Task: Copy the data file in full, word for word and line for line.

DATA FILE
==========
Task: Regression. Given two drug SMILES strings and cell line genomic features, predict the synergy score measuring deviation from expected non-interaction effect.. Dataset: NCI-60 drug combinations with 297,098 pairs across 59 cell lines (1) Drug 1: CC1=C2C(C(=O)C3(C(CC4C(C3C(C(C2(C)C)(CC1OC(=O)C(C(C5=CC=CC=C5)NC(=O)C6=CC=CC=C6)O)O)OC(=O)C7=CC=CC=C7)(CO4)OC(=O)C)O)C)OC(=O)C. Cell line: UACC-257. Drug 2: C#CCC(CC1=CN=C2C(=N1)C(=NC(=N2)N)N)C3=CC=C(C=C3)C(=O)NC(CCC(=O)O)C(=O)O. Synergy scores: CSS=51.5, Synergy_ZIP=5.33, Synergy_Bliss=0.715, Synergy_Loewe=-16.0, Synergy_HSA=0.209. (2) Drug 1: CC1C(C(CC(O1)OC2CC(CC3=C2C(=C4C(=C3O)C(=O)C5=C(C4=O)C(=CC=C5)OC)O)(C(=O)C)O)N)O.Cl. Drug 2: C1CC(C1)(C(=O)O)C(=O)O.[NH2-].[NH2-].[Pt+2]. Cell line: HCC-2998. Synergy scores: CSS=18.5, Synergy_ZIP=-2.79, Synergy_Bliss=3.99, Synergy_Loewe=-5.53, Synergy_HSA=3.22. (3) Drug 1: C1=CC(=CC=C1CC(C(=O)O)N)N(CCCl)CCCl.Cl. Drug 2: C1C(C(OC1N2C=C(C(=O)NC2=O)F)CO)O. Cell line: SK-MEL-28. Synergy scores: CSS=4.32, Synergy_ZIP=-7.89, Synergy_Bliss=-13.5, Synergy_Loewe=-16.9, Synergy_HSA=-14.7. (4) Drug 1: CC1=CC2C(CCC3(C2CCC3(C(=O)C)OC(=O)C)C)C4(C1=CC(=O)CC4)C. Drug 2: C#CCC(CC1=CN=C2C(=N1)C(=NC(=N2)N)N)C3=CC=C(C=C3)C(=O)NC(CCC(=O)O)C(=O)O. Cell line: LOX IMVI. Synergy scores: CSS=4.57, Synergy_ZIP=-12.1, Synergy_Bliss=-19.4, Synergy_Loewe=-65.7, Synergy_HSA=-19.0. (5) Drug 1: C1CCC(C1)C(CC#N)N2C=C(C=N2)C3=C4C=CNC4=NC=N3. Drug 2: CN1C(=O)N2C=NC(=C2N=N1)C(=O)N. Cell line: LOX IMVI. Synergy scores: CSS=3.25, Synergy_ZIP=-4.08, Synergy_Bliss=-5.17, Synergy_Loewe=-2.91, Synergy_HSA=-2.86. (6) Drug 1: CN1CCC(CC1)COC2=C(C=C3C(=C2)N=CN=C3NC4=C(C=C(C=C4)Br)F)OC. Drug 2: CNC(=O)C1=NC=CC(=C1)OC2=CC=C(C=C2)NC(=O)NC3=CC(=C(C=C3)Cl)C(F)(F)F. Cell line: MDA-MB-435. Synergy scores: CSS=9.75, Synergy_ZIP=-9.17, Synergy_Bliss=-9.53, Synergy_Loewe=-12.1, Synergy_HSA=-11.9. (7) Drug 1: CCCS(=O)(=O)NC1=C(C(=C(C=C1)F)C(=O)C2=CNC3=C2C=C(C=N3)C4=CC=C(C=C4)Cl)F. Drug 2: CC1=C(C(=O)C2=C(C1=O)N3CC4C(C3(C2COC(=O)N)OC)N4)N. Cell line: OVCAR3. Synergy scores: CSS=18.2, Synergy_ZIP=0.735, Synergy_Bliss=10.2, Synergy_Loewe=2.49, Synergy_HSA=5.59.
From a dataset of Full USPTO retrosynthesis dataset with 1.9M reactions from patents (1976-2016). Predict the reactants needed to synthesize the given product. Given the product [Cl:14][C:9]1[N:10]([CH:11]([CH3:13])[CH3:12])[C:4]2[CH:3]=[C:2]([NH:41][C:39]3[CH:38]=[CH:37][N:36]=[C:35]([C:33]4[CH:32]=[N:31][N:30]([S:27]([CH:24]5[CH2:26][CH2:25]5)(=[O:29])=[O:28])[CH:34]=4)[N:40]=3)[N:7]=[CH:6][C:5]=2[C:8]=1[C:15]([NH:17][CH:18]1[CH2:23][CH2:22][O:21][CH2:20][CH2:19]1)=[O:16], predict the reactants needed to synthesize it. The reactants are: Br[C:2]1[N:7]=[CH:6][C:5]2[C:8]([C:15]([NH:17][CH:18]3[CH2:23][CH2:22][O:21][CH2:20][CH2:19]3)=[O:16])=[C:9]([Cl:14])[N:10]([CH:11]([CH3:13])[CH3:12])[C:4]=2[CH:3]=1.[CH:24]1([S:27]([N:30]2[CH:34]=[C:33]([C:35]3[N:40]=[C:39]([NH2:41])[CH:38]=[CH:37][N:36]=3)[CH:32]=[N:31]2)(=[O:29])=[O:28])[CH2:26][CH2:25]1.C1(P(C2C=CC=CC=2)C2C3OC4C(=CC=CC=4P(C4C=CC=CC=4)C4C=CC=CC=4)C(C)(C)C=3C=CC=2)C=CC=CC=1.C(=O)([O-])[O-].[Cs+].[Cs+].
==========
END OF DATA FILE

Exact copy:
Task: Regression. Given two drug SMILES strings and cell line genomic features, predict the synergy score measuring deviation from expected non-interaction effect.. Dataset: NCI-60 drug combinations with 297,098 pairs across 59 cell lines (1) Drug 1: CC1=C2C(C(=O)C3(C(CC4C(C3C(C(C2(C)C)(CC1OC(=O)C(C(C5=CC=CC=C5)NC(=O)C6=CC=CC=C6)O)O)OC(=O)C7=CC=CC=C7)(CO4)OC(=O)C)O)C)OC(=O)C. Cell line: UACC-257. Drug 2: C#CCC(CC1=CN=C2C(=N1)C(=NC(=N2)N)N)C3=CC=C(C=C3)C(=O)NC(CCC(=O)O)C(=O)O. Synergy scores: CSS=51.5, Synergy_ZIP=5.33, Synergy_Bliss=0.715, Synergy_Loewe=-16.0, Synergy_HSA=0.209. (2) Drug 1: CC1C(C(CC(O1)OC2CC(CC3=C2C(=C4C(=C3O)C(=O)C5=C(C4=O)C(=CC=C5)OC)O)(C(=O)C)O)N)O.Cl. Drug 2: C1CC(C1)(C(=O)O)C(=O)O.[NH2-].[NH2-].[Pt+2]. Cell line: HCC-2998. Synergy scores: CSS=18.5, Synergy_ZIP=-2.79, Synergy_Bliss=3.99, Synergy_Loewe=-5.53, Synergy_HSA=3.22. (3) Drug 1: C1=CC(=CC=C1CC(C(=O)O)N)N(CCCl)CCCl.Cl. Drug 2: C1C(C(OC1N2C=C(C(=O)NC2=O)F)CO)O. Cell line: SK-MEL-28. Synergy scores: CSS=4.32, Synergy_ZIP=-7.89, Synergy_Bliss=-13.5, Synergy_Loewe=-16.9, Synergy_HSA=-14.7. (4) Drug 1: CC1=CC2C(CCC3(C2CCC3(C(=O)C)OC(=O)C)C)C4(C1=CC(=O)CC4)C. Drug 2: C#CCC(CC1=CN=C2C(=N1)C(=NC(=N2)N)N)C3=CC=C(C=C3)C(=O)NC(CCC(=O)O)C(=O)O. Cell line: LOX IMVI. Synergy scores: CSS=4.57, Synergy_ZIP=-12.1, Synergy_Bliss=-19.4, Synergy_Loewe=-65.7, Synergy_HSA=-19.0. (5) Drug 1: C1CCC(C1)C(CC#N)N2C=C(C=N2)C3=C4C=CNC4=NC=N3. Drug 2: CN1C(=O)N2C=NC(=C2N=N1)C(=O)N. Cell line: LOX IMVI. Synergy scores: CSS=3.25, Synergy_ZIP=-4.08, Synergy_Bliss=-5.17, Synergy_Loewe=-2.91, Synergy_HSA=-2.86. (6) Drug 1: CN1CCC(CC1)COC2=C(C=C3C(=C2)N=CN=C3NC4=C(C=C(C=C4)Br)F)OC. Drug 2: CNC(=O)C1=NC=CC(=C1)OC2=CC=C(C=C2)NC(=O)NC3=CC(=C(C=C3)Cl)C(F)(F)F. Cell line: MDA-MB-435. Synergy scores: CSS=9.75, Synergy_ZIP=-9.17, Synergy_Bliss=-9.53, Synergy_Loewe=-12.1, Synergy_HSA=-11.9. (7) Drug 1: CCCS(=O)(=O)NC1=C(C(=C(C=C1)F)C(=O)C2=CNC3=C2C=C(C=N3)C4=CC=C(C=C4)Cl)F. Drug 2: CC1=C(C(=O)C2=C(C1=O)N3CC4C(C3(C2COC(=O)N)OC)N4)N. Cell line: OVCAR3. Synergy scores: CSS=18.2, Synergy_ZIP=0.735, Synergy_Bliss=10.2, Synergy_Loewe=2.49, Synergy_HSA=5.59.
From a dataset of Full USPTO retrosynthesis dataset with 1.9M reactions from patents (1976-2016). Predict the reactants needed to synthesize the given product. Given the product [Cl:14][C:9]1[N:10]([CH:11]([CH3:13])[CH3:12])[C:4]2[CH:3]=[C:2]([NH:41][C:39]3[CH:38]=[CH:37][N:36]=[C:35]([C:33]4[CH:32]=[N:31][N:30]([S:27]([CH:24]5[CH2:26][CH2:25]5)(=[O:29])=[O:28])[CH:34]=4)[N:40]=3)[N:7]=[CH:6][C:5]=2[C:8]=1[C:15]([NH:17][CH:18]1[CH2:23][CH2:22][O:21][CH2:20][CH2:19]1)=[O:16], predict the reactants needed to synthesize it. The reactants are: Br[C:2]1[N:7]=[CH:6][C:5]2[C:8]([C:15]([NH:17][CH:18]3[CH2:23][CH2:22][O:21][CH2:20][CH2:19]3)=[O:16])=[C:9]([Cl:14])[N:10]([CH:11]([CH3:13])[CH3:12])[C:4]=2[CH:3]=1.[CH:24]1([S:27]([N:30]2[CH:34]=[C:33]([C:35]3[N:40]=[C:39]([NH2:41])[CH:38]=[CH:37][N:36]=3)[CH:32]=[N:31]2)(=[O:29])=[O:28])[CH2:26][CH2:25]1.C1(P(C2C=CC=CC=2)C2C3OC4C(=CC=CC=4P(C4C=CC=CC=4)C4C=CC=CC=4)C(C)(C)C=3C=CC=2)C=CC=CC=1.C(=O)([O-])[O-].[Cs+].[Cs+].